Ree Dolly is sixteen and old beyond her years, living a hard life trying to make ends meet in a beat up house, deep in the rural Ozarks of Missouri, where every neighbour within thirty miles is also some kind of relative who live by their own code. Her father comes and goes, her mother has slipped into her own hazy world, and her two younger brothers aren’t yet old enough to look after themselves. Not long after her father wanders out to spend a few days doing who knows what, a local deputy comes to the house and tells her that if he doesn’t show up for a court date in a couple of days time the rest of the family will be turned out to fend for themselves and the property handed over to the bail bond company. Determined that his won’t happen she sets out to try and hunt him down, only her suspicious, clannish, extended family seem equally as determined to thwart her.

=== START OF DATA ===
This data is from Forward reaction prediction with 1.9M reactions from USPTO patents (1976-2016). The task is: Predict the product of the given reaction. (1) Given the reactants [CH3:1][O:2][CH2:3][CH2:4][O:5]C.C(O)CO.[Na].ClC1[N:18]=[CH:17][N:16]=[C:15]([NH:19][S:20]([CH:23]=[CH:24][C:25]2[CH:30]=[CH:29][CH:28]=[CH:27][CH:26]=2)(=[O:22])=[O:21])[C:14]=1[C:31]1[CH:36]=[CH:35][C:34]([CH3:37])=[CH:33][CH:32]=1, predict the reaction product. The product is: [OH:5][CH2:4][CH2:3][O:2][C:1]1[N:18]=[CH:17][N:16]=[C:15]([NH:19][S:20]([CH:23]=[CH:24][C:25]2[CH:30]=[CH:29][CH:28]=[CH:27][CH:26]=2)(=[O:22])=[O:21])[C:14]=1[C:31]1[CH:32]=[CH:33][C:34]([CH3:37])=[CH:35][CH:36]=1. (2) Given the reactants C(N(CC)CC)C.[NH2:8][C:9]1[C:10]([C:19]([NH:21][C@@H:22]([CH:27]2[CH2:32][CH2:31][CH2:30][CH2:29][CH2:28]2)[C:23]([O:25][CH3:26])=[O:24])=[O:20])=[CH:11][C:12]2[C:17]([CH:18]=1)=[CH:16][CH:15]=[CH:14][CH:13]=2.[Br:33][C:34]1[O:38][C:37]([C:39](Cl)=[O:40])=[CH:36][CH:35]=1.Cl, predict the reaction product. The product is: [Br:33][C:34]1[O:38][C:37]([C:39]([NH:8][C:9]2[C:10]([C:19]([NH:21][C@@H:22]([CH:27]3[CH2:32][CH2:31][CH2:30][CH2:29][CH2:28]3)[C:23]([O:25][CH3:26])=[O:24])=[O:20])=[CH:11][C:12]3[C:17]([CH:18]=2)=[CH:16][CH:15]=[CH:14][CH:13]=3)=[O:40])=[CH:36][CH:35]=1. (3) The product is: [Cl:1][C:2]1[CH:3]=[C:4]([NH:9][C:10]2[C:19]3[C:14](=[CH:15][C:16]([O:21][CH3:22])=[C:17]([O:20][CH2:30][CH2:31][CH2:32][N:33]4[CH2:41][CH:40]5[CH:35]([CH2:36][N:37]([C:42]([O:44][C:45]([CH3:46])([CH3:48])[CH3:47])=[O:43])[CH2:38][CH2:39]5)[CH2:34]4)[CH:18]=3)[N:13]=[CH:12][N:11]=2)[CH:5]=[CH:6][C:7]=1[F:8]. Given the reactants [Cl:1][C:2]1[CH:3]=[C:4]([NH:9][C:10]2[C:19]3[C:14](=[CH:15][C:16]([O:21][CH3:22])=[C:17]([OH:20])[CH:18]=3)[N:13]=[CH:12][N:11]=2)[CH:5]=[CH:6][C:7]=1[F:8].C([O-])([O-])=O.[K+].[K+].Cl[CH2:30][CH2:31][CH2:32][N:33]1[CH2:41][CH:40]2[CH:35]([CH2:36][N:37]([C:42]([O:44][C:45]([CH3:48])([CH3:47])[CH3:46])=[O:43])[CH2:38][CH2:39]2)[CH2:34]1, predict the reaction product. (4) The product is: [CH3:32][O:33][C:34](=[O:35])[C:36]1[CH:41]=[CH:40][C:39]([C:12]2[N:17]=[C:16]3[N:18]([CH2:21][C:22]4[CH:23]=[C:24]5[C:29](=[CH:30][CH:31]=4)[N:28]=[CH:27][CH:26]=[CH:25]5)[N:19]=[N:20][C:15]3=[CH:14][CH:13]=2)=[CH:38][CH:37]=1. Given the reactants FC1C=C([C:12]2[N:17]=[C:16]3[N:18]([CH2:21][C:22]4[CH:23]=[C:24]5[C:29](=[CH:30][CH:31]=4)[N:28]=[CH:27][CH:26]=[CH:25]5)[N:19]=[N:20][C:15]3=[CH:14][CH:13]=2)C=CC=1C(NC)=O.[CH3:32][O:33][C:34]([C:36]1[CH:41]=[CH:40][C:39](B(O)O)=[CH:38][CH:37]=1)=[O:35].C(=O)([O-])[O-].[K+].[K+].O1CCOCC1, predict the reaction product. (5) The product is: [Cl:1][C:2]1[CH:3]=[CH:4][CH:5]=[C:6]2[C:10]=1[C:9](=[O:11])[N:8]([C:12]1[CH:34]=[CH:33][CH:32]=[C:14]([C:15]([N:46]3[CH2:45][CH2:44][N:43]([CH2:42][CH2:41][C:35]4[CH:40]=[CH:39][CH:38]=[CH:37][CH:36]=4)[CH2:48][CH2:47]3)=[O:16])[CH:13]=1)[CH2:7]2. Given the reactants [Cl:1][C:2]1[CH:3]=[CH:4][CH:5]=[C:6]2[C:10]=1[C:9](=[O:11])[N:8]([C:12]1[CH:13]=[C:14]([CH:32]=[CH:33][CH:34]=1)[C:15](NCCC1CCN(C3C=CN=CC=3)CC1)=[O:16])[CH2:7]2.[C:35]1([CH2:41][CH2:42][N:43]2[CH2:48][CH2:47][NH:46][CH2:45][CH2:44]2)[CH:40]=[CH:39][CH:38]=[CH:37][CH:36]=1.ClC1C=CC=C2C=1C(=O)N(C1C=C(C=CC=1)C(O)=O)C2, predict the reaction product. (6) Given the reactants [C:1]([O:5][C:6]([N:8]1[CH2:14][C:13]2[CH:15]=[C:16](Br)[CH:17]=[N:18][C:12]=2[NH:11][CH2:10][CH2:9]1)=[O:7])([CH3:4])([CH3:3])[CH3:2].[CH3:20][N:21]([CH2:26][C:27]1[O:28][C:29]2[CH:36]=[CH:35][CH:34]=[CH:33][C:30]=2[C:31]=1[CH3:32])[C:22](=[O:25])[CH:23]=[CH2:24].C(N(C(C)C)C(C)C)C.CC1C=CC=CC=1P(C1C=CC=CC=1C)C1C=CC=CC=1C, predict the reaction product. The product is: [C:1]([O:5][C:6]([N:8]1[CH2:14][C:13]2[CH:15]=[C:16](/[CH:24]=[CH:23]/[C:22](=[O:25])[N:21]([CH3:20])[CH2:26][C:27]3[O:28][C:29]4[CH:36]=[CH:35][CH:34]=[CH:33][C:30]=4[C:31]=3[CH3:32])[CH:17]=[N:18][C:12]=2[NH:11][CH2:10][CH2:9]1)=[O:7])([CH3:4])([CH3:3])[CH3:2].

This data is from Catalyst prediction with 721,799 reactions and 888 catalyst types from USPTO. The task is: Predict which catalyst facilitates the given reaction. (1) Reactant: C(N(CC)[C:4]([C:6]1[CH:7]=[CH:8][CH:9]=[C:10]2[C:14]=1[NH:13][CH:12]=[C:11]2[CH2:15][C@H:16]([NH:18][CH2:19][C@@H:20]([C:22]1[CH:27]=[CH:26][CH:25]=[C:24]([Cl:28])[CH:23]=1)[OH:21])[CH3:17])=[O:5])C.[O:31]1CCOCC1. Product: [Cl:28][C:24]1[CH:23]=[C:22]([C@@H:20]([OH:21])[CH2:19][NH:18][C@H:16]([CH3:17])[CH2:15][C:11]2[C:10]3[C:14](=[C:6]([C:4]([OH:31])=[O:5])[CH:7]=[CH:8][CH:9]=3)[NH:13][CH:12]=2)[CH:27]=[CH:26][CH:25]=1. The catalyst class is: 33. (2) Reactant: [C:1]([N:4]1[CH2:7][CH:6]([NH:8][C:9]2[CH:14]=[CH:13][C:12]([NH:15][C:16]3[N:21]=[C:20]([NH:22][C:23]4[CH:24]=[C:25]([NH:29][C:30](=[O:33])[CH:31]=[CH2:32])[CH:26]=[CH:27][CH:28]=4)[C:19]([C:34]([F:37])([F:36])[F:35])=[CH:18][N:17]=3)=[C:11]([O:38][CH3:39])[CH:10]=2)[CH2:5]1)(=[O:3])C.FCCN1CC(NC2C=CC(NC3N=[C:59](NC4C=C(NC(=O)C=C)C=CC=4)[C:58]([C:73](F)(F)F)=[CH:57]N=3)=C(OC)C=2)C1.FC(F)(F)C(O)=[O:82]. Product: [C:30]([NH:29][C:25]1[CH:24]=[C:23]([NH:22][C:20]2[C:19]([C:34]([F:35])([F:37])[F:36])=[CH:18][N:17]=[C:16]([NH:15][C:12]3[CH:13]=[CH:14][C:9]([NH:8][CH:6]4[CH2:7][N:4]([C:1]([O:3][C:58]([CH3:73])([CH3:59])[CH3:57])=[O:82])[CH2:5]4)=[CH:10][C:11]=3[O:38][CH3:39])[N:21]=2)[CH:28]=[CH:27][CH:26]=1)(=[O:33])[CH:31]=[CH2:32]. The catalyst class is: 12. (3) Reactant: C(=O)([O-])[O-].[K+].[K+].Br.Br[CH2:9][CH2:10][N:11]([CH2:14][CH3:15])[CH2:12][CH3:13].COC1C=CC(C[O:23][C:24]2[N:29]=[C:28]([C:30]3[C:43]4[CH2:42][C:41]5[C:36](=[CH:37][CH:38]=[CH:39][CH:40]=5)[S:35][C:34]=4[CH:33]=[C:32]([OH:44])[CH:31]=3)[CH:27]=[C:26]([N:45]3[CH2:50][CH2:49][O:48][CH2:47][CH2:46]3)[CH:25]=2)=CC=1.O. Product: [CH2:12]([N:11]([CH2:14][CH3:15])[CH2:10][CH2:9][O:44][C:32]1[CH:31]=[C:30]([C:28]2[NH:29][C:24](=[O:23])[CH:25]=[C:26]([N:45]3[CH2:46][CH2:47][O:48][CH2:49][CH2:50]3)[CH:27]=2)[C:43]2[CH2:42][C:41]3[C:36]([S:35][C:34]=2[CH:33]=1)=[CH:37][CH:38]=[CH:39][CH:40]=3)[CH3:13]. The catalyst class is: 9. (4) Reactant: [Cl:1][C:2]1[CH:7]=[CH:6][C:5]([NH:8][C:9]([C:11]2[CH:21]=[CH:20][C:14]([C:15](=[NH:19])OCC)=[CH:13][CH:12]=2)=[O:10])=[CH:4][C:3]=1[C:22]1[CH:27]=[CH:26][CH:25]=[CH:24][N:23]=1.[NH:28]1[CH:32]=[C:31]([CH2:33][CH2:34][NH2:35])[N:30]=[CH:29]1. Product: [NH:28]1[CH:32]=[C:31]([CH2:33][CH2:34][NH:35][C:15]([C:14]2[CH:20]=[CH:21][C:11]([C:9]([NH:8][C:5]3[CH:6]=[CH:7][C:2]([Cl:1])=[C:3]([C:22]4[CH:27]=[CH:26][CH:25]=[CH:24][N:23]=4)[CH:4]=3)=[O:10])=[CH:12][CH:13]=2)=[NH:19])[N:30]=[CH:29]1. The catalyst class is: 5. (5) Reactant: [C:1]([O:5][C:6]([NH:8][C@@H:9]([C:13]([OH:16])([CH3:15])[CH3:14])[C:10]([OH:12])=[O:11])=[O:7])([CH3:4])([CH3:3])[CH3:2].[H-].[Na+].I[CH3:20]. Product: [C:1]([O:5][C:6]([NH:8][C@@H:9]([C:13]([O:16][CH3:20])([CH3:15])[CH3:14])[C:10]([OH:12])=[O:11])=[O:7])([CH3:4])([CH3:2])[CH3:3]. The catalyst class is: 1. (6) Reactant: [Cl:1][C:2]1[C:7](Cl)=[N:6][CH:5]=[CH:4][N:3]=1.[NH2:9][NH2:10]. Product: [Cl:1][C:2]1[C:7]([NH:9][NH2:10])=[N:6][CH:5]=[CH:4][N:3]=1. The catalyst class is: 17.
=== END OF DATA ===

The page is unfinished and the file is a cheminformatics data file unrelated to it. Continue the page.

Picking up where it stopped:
Winter’s Bone is a powerful tale, exquisitely told. Woodrell expertly immerses the reader in the rural, clannish society of the Ozarks, creating a multi-textured sense of place populated by authentic familial and social relations. And immersion is the right word; one doesn’t simply read a description of Ree’s world, one is plunged into it, living it with her, experiencing all her anxieties and frustrations. The characterization is excellent and Ree and her close and extended family are full, complex characters which radiate emotional depth and whose interactions and dialogue resonate true. Whilst the story is sombre and bleak, it also has hope, and it quickly hooks the reader in, with the narrative taut and tense, and the prose beautiful and lyrical. Indeed, one of the strengths of Woodrell’s writing is that it is so rich and yet so economical. I sense that Winter's Bone is a story that will stay with me for a long time and I very much look forward to reading more of Woodrell's work.